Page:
Understanding a Basic Multivibrator Circuit
In classic electronics literature, there’s mention of constructing a multivibrator using a neon lamp and a capacitor. Remarkably, the straightforward multivibrator depicted in Figure 1 operates on the same principle, substituting the neon lamp with an NPN transistor and operating at significantly lower voltages. This fundamental concept can be easily verified, prompting the question: why explore this seemingly basic function further? The circuit’s operation unfolds in this manner: during reverse operation (when the emitter is positive concerning the collector), the NPN transistor exhibits a distinctive negative characteristic, a phenomenon easily observable. At approximately 9 V, the base-emitter diode undergoes the familiar avalanche effect. This event triggers a rapid release of charge carriers in the junction (barrier) layer due to their increased density and speed.
Avalanche Effect in Transistor: Understanding the Process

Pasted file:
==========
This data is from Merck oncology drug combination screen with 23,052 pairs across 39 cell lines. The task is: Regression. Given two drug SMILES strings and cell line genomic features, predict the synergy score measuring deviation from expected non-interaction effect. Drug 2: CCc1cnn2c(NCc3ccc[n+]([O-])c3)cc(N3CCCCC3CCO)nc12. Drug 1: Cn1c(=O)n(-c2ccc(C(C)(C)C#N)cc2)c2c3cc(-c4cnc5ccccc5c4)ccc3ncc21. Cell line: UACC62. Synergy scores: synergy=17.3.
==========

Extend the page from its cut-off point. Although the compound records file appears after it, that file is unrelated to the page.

As the number of charge carriers increases, akin to an avalanche, the current also grows. This phenomenon mirrors the behavior observed in a 9 V Zener diode. Notably, the internal resistance of the Zener diode remains positive throughout. Now, when the transistor operates in reverse mode, it contributes to this effect. Although the roles of the emitter and collector switch, the symmetrical construction of the transistor ensures its equal functionality in reverse operation. A slight current gain, ranging from approximately 3 to 10, can be measured.
This occurs because the charge carriers traverse the thin base layer to reach the junction barrier, allowing the transistor to continue functioning. Here lies the crux of the matter: the avalanche effect occurs precisely within this barrier layer. With an increasing number of charge carriers, this effect intensifies, leading to what can be described as an avalanche squared. Once this initial avalanche is triggered, a weaker voltage is adequate to sustain the effect. Consequently, the collector current amplifies the avalanche effect, ensuring the presence of the negative characteristic.
The strength of the discharge current is sufficient to drive an LED (see Figure 2). For this, we need nevertheless a voltage greater than 9 V. The circuit functions adequately with two almost dead (discharged) 9 V batteries. The LED will still flash for a long time, right until the very last drop of energy in the batteries. The flashing frequency will slow down as the battery runs down.
For mechanical reasons and to simplify construction, the charge resistor is fitted between the batteries.